Corporal punishment: Key issues

Corporal punishment: Key issues

CFCA Resource Sheet— March 2014

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Corporal punishment is a contentious and much debated issue within the community. This resource provides a brief overview of research literature on the use of corporal punishment towards children and the legal landscape regarding corporal punishment as a means of disciplining children in Australia. We examine the distinction between corporal punishment and physical abuse, and the relationship between corporal punishment and discipline. Arguments for and against changes to the law in this area are also discussed.

What is corporal punishment?

Corporal punishment is defined as the use of physical force towards a child for the purpose of control and/or correction, and as a disciplinary penalty inflicted on the body with the intention of causing some degree of pain or discomfort, however mild. Punishment of this nature is referred to in several ways, for example: hitting, smacking, spanking, and belting (Cashmore & de Haas, 1995). Although most forms of corporal punishment involve hitting children with a hand or an implement (such as a belt or wooden spoon), other forms of corporal punishment include: kicking, shaking, biting and forcing a child to stay in uncomfortable positions (United Nations Committee on the Rights of the Child, 2006). The desired outcome of physical punishment is child compliance with adult directives (Gawlik, Henning, & Warner, 2002; Smith, Gollop, Taylor, & Marshall, 2004).

Corporal punishment or physical abuse?

The degree of physical punishment that a parent or carer can use with a child is subject to legal regulation in Australia. In most states and territories, corporal punishment by a parent or carer is lawful provided that it is carried out for the purpose of correction, control or discipline, and that it is "reasonable" having regard to:

  • the age of the child;
  • the method of punishment;
  • the child's capacity for reasoning (i.e., whether the child is able to comprehend correction/discipline); and
  • the harm caused to the child (Bourke, 1981).

Corporal punishment that results in bruising, marking or other injury lasting longer than a 24-hour period may be deemed to be "unreasonable" and thus classified as physical abuse. As an example, the New South Wales Crimes Act 1900 (NSW) establishes that corporal punishment is unreasonable if the force is applied to any part of the head or neck of a child or to any other part of the body of a child in such a way as to be likely to cause harm to a child that lasts for more than a short period. Corporal punishment that is unreasonable in the circumstances may be classified as physical abuse and could lead to intervention by police and/or child protection authorities.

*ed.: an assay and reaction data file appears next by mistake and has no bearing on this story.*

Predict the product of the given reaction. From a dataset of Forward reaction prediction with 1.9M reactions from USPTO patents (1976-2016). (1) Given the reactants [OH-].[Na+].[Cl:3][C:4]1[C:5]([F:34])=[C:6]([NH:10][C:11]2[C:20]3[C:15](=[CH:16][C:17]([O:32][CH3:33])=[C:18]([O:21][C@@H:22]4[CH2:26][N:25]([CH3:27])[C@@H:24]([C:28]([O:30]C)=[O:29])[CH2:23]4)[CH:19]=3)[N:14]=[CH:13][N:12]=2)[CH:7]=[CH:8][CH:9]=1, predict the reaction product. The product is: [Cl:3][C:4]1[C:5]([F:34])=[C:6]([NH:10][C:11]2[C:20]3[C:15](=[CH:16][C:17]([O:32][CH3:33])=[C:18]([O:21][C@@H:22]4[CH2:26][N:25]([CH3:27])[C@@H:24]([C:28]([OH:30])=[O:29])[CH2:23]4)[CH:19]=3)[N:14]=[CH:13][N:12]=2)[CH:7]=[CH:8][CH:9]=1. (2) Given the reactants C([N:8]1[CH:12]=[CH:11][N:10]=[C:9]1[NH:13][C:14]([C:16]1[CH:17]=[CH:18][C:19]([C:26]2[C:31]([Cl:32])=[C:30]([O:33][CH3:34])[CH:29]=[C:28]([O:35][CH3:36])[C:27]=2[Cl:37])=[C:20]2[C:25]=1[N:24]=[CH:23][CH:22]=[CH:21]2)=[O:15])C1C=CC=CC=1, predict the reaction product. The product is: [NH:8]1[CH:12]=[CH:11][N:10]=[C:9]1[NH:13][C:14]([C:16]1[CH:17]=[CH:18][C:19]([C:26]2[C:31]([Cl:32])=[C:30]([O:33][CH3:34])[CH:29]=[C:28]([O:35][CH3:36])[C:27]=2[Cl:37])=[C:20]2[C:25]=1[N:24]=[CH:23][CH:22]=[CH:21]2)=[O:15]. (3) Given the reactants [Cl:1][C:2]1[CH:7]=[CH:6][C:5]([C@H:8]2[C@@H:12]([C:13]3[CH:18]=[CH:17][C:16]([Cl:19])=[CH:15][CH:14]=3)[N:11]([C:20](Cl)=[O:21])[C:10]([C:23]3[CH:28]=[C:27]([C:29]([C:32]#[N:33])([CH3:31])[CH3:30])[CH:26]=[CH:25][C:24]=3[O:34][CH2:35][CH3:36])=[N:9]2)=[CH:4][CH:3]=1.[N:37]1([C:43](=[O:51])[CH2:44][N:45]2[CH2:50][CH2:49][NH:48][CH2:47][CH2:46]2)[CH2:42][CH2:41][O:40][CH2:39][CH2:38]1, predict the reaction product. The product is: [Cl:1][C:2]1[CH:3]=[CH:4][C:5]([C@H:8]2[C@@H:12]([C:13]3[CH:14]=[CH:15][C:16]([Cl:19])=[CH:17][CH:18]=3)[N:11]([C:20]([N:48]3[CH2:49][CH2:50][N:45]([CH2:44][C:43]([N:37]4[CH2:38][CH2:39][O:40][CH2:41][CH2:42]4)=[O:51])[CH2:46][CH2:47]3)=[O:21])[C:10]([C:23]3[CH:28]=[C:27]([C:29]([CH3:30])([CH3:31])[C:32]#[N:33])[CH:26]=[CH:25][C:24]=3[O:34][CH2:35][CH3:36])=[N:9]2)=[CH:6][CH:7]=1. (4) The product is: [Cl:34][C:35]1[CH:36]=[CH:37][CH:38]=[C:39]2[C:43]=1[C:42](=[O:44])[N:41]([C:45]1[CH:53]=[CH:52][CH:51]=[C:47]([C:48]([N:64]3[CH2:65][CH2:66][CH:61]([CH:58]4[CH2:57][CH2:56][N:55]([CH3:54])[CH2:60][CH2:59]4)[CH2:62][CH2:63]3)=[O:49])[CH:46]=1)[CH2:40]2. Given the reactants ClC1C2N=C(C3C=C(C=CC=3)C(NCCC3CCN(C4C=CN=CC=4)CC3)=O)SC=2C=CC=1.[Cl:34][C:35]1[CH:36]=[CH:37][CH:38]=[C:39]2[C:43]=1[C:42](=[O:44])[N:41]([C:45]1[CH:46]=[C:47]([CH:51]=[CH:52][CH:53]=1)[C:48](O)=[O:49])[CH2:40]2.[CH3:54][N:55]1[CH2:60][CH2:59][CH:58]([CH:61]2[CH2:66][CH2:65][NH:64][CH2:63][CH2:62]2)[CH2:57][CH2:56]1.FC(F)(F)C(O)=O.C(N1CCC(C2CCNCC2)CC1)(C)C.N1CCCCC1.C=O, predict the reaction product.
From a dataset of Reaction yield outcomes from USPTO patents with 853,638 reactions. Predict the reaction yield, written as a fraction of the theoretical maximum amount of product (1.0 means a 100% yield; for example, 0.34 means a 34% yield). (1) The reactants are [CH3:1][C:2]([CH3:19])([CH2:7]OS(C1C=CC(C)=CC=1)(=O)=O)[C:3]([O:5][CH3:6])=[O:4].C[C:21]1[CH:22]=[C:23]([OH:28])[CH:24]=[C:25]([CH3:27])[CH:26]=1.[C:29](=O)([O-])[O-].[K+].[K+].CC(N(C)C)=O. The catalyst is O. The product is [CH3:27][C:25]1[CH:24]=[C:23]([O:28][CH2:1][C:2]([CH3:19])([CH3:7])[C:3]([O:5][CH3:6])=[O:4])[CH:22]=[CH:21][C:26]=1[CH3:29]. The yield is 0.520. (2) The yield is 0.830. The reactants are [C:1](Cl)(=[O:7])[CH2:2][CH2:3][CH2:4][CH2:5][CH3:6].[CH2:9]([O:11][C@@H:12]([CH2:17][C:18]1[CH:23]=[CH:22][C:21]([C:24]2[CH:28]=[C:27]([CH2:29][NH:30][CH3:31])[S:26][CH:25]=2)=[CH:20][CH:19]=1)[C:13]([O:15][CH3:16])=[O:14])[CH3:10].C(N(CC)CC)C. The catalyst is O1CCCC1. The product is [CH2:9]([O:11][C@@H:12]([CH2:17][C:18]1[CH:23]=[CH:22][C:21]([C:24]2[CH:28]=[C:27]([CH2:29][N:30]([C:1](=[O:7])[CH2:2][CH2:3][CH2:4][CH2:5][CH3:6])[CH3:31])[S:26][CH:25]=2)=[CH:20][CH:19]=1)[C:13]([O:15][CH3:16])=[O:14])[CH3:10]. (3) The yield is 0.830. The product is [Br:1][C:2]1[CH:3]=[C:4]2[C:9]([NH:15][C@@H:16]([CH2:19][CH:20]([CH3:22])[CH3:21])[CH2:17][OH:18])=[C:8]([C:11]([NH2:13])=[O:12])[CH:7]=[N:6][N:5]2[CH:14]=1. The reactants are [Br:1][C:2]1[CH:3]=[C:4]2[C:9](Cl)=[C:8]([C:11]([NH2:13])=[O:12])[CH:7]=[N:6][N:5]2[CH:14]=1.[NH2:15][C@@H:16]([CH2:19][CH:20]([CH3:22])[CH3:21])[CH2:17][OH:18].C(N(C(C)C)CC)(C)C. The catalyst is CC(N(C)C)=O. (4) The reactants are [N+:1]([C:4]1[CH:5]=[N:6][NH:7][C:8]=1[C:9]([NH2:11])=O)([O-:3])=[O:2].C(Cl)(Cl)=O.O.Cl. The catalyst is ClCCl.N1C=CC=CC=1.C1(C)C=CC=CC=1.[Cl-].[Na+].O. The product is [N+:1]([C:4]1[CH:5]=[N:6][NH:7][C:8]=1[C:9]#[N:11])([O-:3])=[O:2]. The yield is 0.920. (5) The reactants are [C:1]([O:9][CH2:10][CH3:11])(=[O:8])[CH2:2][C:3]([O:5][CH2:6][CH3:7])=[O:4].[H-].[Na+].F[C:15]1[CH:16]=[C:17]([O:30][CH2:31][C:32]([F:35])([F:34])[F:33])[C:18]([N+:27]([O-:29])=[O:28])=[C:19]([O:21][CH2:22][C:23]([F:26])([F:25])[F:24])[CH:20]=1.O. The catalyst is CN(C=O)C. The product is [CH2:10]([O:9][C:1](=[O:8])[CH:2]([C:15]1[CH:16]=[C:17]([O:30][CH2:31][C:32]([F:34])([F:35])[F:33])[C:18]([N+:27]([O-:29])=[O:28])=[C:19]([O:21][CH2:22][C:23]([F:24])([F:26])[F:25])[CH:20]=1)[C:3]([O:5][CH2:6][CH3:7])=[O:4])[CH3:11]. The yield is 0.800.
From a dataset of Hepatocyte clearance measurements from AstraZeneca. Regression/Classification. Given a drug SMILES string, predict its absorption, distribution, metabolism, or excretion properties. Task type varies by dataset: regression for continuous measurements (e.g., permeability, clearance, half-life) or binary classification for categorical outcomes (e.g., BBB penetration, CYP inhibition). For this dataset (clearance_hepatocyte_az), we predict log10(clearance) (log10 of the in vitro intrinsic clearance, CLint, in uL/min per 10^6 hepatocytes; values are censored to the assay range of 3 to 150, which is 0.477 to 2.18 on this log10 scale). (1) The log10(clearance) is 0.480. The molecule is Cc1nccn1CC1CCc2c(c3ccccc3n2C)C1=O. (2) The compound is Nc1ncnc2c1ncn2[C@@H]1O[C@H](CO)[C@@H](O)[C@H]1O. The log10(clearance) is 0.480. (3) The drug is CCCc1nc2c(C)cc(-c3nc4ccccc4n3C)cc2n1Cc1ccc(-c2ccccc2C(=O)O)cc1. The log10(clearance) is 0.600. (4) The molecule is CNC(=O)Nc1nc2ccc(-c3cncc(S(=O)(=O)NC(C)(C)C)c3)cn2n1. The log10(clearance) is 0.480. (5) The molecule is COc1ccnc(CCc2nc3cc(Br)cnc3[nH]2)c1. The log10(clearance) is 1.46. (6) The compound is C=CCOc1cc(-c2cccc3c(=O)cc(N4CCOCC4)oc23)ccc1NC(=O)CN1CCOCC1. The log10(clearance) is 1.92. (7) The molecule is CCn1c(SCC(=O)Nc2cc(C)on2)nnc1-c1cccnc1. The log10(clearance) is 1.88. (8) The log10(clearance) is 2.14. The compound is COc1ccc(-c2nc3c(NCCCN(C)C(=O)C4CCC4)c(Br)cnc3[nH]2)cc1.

What does research tell us about the use of corporal punishment towards children?

Research findings regarding the use of corporal punishment towards children has examined a number of different outcomes. Some reviews of the literature suggest that corporal punishment may lead to adverse child outcomes (Gershoff, 2002; Linke, 2002; Smith et al., 2004). For example, in a review of the research, Smith et al. (2004) reported a number of negative developmental consequences for children who had experienced corporal punishment, including: disruptive and anti-social behaviour; poor academic achievement; poor attachment and lack of parent-child warmth; mental health problems (particularly internalising problems such as depression); and substance and alcohol abuse.

Research has shown that corporal punishment is effective in achieving immediate child compliance. However, Gershoff (2002), Smith et al. (2004) and others have argued that the benefits associated with immediate child compliance can be offset by findings that indicate corporal punishment fails to teach a child self-control and inductive reasoning. Instead, corporal punishment teaches a child to avoid engaging in behaviour that is punishable by way of force while in an adult's presence (in contrast to teaching a child not to engage in the undesirable behaviour at all). In addition, Linke (2002) argued that corporal punishment teaches a child that problems can be addressed through physical aggression.

Other research suggests that the relationship between corporal punishment and adverse child outcomes is not definitive, mainly due to inconsistent definitions of corporal punishment and other methodological concerns (Ferguson, 2013).  Baumrind, Larzelere and Cowan (2002) argued that findings such as those in the study by Gershoff (2002) may misrepresent the relationship between corporal punishment and child outcomes as the studies are often simplistic, and include in their definition of corporal punishment both children who have experienced milder forms of corporal punishment such as smacking, and children who have experienced serious physical abuse.